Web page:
Myanmar (Burma) is a country noted for its oppressive government and lauded for the kindness of its people. This September, though, the political situation heated up again under protests and a corresponding government crackdown.
We’re back in the neighborhood of Southeast Asia again and we have the opportunity to visit. Do we go this time or give it another pass?
We debated this question a few days ago. We also faced a similar choice earlier in the year when we decided to visit Turkmenistan and Uzbekistan, two countries known for their less-than-pleasant regimes.
Two Views on Travel to Myanmar
The issue of safety aside, there are two distinct camps of thought regarding whether or not travelers should pay visits to countries being run by oppressive regimes.
One camp advocates a travel ban. After all, a portion of tourist expenditures ends up in the hands of the government through taxes and payments to state-controlled tourist agencies. Some go so far as to suggest that tourism to these countries constitutes tacit support for their governments.
The other camp suggests that travelers should continue to visit these countries in order to meet local people and to support their local tourist industries and economies. Although oppressive governments may arguably deserve to be shut off, the victims of these regimes – ordinary everyday people – do not. Furthermore, there’s an argument to be made for greasing the wheels of dialogue and tourist diplomacy.
Earlier in the year, we chose to travel to Turkmenistan and Uzbekistan and we are glad we did. Our visits to those countries equipped us with a broader perspective and a greater understanding of what life is like – good and bad – for people living there.
Our Decision to Go to Myanmar
Earlier in the year, we passed up the opportunity to visit Myanmar. After hearing stories from other travelers regarding how incredibly kind the Burmese people are, we figured we’d seize the opportunity to visit this time around.
Though it’s unrealistic to prevent any of the money we spend there from ending up in the hands of the government, it is possible to take steps to reduce their take. We’ll stay in private guest houses and buy directly from street vendors. We’ll take non-government transport when possible. Our goal is to spread around whatever money we spend in a manner that benefits as many ordinary people as possible.
Myanmar – The Visa Application in Bangkok
Given the recent crackdowns in Myanmar earlier this year, obtaining a visa seems relatively straightforward. Although the application form asks for an employer and an address in Myanmar, it does not ask the applicant to specify a sponsor or an exact route through the country, as many Central Asian visa applications often do. We did, however, sign away our right to interfere with Myanmar’s internal affairs.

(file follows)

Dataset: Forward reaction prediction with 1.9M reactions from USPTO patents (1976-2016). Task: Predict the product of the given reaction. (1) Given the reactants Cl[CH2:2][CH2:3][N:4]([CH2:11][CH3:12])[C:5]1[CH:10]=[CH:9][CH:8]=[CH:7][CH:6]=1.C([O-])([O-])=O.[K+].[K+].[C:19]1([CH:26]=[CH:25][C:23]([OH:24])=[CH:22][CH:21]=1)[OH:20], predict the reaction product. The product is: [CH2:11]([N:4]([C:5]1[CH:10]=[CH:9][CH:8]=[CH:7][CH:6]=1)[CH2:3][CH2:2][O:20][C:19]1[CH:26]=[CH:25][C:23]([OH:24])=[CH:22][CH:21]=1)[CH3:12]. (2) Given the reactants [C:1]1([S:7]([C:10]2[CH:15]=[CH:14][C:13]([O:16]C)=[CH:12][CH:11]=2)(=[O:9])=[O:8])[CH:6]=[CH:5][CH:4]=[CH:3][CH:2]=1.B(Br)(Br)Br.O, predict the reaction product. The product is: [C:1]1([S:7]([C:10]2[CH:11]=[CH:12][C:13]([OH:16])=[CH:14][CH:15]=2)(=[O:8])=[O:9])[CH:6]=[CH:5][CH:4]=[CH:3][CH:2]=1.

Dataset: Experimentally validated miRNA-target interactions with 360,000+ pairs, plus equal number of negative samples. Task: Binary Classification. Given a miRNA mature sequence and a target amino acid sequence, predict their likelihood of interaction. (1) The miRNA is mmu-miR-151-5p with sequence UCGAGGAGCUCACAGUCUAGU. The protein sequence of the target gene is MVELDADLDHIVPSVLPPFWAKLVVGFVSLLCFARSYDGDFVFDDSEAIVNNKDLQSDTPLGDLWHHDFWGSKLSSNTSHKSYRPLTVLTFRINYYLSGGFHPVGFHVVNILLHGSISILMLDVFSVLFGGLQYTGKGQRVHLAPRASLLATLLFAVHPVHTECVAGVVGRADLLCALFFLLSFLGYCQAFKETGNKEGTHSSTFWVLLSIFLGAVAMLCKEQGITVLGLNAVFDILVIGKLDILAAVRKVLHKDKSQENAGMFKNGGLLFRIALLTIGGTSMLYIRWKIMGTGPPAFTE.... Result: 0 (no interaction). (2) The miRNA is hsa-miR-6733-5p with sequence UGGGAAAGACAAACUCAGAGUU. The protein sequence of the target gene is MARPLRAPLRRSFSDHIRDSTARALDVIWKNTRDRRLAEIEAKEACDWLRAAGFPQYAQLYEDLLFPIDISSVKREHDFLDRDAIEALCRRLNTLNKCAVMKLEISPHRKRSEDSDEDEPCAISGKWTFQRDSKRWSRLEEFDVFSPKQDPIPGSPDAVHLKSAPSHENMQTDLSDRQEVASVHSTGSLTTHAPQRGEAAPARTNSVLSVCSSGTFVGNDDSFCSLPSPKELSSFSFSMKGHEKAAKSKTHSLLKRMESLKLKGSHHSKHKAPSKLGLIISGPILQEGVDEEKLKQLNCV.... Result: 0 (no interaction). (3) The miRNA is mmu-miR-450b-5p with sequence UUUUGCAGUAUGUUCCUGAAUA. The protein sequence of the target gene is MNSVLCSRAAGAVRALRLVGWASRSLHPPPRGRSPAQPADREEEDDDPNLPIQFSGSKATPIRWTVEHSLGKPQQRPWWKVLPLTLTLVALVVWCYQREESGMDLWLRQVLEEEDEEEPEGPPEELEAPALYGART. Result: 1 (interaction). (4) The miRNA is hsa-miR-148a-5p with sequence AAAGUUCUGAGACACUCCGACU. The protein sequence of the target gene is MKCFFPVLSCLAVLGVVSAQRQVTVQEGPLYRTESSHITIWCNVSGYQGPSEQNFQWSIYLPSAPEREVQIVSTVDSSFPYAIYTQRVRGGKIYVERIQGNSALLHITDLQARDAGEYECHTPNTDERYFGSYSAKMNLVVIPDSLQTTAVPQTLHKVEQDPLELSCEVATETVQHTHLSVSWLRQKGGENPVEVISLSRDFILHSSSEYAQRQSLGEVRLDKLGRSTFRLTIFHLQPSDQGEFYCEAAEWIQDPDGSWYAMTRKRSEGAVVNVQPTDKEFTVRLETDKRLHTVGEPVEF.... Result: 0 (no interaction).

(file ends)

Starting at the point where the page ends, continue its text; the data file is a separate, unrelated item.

If you aren’t a “normal” tourist, the Myanmar visa application process becomes more complicated. For example, we overheard the visa officer question the man next to us about his wife’s employment for an international organization in Bangkok. The Embassy of Myanmar required a letter from her employer stating that the visit would be for tourist purposes only and not be related to work. In explaining all this, the visa officer was remarkably polite, however. He apologized for the inconvenience and explained that the new regulations from Yangon (Myanmar’s capital) required this additional check.
We also noticed that the woman behind the counter processing passports had a hard copy blacklist binder full of individual and company names. She checked each application and passport against the list. She followed that up with a check against an electronic blacklist, her Microsoft Word Find function open and poised to screen each name for a second time.
We were grateful for our “consultant-traveler” backgrounds. Apparently, we did not appear on any blacklist. We happily collected our visas three days later.
Reporting from Myanmar
While we are curious to speak to people in Myanmar about their lives and their feelings regarding the current social and political situation, we understand that we need to be careful not to put anyone at risk. The reality in visiting oppressive regimes is this: the threat to our safety is often dwarfed by the threat to the safety of talkative locals who draw the ire of authorities by spending too much time with visitors.
Other than that, we don’t really know what to expect in Myanmar. We’ve been in this situation before, however, and are open and curious to learn. We’ll be sure to share what we find, although it will likely be after we exit the country. We expect some serious internet controls in Myanmar when we visit.